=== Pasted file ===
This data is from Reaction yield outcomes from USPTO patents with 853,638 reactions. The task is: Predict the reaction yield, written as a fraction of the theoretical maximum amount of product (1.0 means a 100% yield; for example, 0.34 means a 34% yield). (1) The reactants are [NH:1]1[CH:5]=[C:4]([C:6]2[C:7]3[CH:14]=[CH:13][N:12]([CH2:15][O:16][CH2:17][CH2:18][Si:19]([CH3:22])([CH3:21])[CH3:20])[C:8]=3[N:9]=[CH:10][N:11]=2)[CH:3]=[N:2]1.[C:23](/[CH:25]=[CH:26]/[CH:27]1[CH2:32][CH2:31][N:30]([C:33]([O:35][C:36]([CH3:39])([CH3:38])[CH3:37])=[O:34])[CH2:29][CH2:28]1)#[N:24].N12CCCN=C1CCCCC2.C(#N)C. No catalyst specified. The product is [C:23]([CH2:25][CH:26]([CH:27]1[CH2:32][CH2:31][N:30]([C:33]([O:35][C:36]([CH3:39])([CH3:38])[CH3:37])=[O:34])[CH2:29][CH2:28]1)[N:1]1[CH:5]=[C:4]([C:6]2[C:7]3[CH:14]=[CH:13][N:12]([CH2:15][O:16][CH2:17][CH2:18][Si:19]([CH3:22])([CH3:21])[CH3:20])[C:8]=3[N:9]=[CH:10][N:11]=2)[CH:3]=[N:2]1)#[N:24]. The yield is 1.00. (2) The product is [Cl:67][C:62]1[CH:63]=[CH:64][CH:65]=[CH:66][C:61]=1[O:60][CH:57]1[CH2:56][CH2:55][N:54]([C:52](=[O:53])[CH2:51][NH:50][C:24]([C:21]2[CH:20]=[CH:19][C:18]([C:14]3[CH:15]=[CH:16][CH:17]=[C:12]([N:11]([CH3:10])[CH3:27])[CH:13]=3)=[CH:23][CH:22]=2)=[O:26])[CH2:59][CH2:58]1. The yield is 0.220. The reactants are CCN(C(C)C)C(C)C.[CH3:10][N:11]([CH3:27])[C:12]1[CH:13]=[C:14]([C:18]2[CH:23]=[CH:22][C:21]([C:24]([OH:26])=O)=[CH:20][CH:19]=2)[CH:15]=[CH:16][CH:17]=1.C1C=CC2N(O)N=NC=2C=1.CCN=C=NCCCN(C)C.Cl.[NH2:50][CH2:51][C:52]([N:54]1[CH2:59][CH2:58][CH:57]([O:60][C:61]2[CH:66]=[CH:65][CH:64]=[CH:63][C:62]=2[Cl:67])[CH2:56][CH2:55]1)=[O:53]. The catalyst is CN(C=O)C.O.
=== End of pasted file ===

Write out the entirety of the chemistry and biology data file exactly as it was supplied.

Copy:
This data is from Reaction yield outcomes from USPTO patents with 853,638 reactions. The task is: Predict the reaction yield, written as a fraction of the theoretical maximum amount of product (1.0 means a 100% yield; for example, 0.34 means a 34% yield). (1) The reactants are [NH:1]1[CH:5]=[C:4]([C:6]2[C:7]3[CH:14]=[CH:13][N:12]([CH2:15][O:16][CH2:17][CH2:18][Si:19]([CH3:22])([CH3:21])[CH3:20])[C:8]=3[N:9]=[CH:10][N:11]=2)[CH:3]=[N:2]1.[C:23](/[CH:25]=[CH:26]/[CH:27]1[CH2:32][CH2:31][N:30]([C:33]([O:35][C:36]([CH3:39])([CH3:38])[CH3:37])=[O:34])[CH2:29][CH2:28]1)#[N:24].N12CCCN=C1CCCCC2.C(#N)C. No catalyst specified. The product is [C:23]([CH2:25][CH:26]([CH:27]1[CH2:32][CH2:31][N:30]([C:33]([O:35][C:36]([CH3:39])([CH3:38])[CH3:37])=[O:34])[CH2:29][CH2:28]1)[N:1]1[CH:5]=[C:4]([C:6]2[C:7]3[CH:14]=[CH:13][N:12]([CH2:15][O:16][CH2:17][CH2:18][Si:19]([CH3:22])([CH3:21])[CH3:20])[C:8]=3[N:9]=[CH:10][N:11]=2)[CH:3]=[N:2]1)#[N:24]. The yield is 1.00. (2) The product is [Cl:67][C:62]1[CH:63]=[CH:64][CH:65]=[CH:66][C:61]=1[O:60][CH:57]1[CH2:56][CH2:55][N:54]([C:52](=[O:53])[CH2:51][NH:50][C:24]([C:21]2[CH:20]=[CH:19][C:18]([C:14]3[CH:15]=[CH:16][CH:17]=[C:12]([N:11]([CH3:10])[CH3:27])[CH:13]=3)=[CH:23][CH:22]=2)=[O:26])[CH2:59][CH2:58]1. The yield is 0.220. The reactants are CCN(C(C)C)C(C)C.[CH3:10][N:11]([CH3:27])[C:12]1[CH:13]=[C:14]([C:18]2[CH:23]=[CH:22][C:21]([C:24]([OH:26])=O)=[CH:20][CH:19]=2)[CH:15]=[CH:16][CH:17]=1.C1C=CC2N(O)N=NC=2C=1.CCN=C=NCCCN(C)C.Cl.[NH2:50][CH2:51][C:52]([N:54]1[CH2:59][CH2:58][CH:57]([O:60][C:61]2[CH:66]=[CH:65][CH:64]=[CH:63][C:62]=2[Cl:67])[CH2:56][CH2:55]1)=[O:53]. The catalyst is CN(C=O)C.O.